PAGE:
Prime example of a practically perfect person
An upwell of undiscovered and inexplicable things at Google
« on: 2009-09-21 09:59:01 »
HG Wells' birthday: Google UFO doodle explained
Google has admitted that recent UFOs in its logo are designed to mark the 143rd birthday of author HG Wells.
Source: The Telegraph
Authors: Not Credited
Google has revealed that its alien-themed doodles are a tribute to author HG Wells, who wrote 'War of the Worlds'
Herbert George Wells, who wrote the classic science fiction novel War of the Worlds, "encouraged fantastical thinking about what is possible, on this planet and beyond", said Google in a blog post.
For weeks, web users have speculated about the meaning of Google's mysterious doodles. The first appeared on September 5, and showed a flying saucer hovering over the Google logo and "abducting" the letter "O". Google issued a teaser message on its Twitter account, which translated as "All your O belong to us", a nod to Zero Wing, a cult Japanese video game. Clicking on the logo took web users through to a page of search results for the term "unexplained phenomenon".
The internet was awash with rumours about what the doodle could mean. Some suggested it could be tied to a forthcoming movie or video game launch, although Google pointed out that its doodles were never used for commercial purposes. Others thought that the abduction of the letter "O" could be the first in a series of such logos, with a string of abducted letters used to spell the name of a new Google product or service.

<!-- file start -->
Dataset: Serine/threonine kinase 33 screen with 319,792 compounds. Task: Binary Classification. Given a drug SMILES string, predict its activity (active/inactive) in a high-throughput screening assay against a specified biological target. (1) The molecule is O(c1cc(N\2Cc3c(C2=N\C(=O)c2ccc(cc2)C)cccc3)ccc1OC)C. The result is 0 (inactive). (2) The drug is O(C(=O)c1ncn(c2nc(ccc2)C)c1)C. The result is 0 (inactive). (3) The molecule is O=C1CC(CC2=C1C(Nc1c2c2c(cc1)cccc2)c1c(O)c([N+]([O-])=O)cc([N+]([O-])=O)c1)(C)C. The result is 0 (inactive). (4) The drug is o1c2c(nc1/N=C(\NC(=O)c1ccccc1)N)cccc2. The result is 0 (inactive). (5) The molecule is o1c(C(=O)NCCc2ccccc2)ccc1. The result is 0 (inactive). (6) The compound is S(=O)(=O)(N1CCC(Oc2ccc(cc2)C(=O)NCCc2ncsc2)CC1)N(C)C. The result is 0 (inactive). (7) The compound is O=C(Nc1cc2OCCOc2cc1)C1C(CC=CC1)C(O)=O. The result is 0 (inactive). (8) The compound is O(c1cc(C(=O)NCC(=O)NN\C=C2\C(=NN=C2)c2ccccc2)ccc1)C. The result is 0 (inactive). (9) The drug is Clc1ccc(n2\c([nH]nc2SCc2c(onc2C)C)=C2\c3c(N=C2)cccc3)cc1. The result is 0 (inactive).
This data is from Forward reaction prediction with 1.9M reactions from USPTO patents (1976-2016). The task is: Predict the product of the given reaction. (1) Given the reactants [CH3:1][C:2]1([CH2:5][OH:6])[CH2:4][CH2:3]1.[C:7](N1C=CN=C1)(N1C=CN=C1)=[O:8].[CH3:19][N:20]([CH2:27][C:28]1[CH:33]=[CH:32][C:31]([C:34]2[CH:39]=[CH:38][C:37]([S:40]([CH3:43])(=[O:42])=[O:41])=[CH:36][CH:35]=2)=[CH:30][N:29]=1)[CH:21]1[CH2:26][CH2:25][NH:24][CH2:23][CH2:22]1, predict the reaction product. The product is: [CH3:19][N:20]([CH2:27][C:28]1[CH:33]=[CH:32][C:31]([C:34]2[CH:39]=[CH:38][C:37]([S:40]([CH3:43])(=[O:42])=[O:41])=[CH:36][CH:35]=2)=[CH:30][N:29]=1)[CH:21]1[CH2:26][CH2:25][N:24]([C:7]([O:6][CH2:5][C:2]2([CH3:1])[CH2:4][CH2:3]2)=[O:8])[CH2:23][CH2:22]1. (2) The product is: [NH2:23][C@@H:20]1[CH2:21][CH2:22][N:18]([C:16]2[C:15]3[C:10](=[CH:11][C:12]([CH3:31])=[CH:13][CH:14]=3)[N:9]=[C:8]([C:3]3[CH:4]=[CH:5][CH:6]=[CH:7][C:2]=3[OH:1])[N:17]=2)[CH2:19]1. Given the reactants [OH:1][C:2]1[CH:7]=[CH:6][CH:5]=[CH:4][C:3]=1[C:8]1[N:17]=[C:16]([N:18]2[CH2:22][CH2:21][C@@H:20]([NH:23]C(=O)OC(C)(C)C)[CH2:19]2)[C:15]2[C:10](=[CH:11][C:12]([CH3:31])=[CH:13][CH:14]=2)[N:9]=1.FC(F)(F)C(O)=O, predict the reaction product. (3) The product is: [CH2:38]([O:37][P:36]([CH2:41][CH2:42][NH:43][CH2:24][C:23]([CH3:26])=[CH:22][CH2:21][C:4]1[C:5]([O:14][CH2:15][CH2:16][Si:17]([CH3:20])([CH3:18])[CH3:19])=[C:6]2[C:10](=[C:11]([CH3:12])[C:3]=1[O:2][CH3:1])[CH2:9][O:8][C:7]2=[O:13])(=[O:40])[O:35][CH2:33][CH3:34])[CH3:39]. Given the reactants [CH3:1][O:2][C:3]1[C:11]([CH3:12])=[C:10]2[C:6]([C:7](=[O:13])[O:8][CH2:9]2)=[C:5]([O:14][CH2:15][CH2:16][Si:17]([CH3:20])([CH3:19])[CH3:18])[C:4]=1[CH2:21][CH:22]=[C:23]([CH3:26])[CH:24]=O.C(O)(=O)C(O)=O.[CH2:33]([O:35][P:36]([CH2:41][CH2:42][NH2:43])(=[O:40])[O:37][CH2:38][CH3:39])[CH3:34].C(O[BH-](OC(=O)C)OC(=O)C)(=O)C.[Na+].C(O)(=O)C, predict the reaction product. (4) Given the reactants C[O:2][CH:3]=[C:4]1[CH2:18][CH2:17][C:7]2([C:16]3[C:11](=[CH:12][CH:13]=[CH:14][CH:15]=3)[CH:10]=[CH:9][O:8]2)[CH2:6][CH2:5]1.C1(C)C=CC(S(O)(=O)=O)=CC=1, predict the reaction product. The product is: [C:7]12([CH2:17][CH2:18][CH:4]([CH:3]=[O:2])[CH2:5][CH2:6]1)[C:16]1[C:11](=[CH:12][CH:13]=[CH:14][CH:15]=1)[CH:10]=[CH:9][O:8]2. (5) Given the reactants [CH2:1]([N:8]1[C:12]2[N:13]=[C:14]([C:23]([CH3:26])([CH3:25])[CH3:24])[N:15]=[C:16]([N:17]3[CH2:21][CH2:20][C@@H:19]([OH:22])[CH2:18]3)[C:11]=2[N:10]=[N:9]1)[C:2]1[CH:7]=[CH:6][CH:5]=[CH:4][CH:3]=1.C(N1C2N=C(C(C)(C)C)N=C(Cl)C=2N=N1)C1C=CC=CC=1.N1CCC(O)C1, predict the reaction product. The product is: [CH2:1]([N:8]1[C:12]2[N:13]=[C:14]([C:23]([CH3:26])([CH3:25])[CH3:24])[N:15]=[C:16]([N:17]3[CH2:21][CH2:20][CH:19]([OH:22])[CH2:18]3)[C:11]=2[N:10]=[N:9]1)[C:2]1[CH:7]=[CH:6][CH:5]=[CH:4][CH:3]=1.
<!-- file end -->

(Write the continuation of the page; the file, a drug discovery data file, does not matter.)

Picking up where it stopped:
The plot thickened when, on September 15, a second Google doodle appeared, showing a flying saucer hovering over a field. The Google logo was spelled out as series of crop circles, and clicking on the doodle produced a list of web pages related to crop circles. Google issued a second tweet, containing a string of coordinates, which centred on Woodham Road in Woking, Surrey.
Some web users quickly realised that Woodham Road was near Horsell Commons, the location of the first alien landings in HG Wells' 1898 novel, and that the timing of the doodles coincided with the 143rd anniversary of HG Wells' birth.
"We were delighted that people played along with us and shared their theories," wrote Micheal Lopez, a Google web designer, in a blog post. "Some of you figured out what we were doing but we weren't ready to reveal it all just yet.
"Now, we're finally acknowledging the reason for the doodles with an official nod to Herbert George Wells, who would be 143 years old today.
"The invasion of the logo by alien crafts and pods makes our series complete, but you'll have to read the book to find out how Wells' story really ends."
Although Google regularly uses its doodles to mark significant events, anniversaries and notable dates, it usually does so explicitly. This is the first time Google has used a series of mysterious logos to build up to an event, although the search page today shows a new Google doodle to mark Wells' birthday which takes web users straight through to a list of web pages related to the author.
Some web users, who had hoped Google was about to launch a new product or project, or even the existence of extra-terrestrials, have reacted with disappointment following the revelation.
"Ahhh mannn! I thought they were gonna disclose with some irrefutable evidence!" wrote Matchory on the Pocket Lint gadget website.
With or without religion, you would have good people doing good things and evil people doing evil things. But for good people to do evil things, that takes religion. - Steven Weinberg, 1999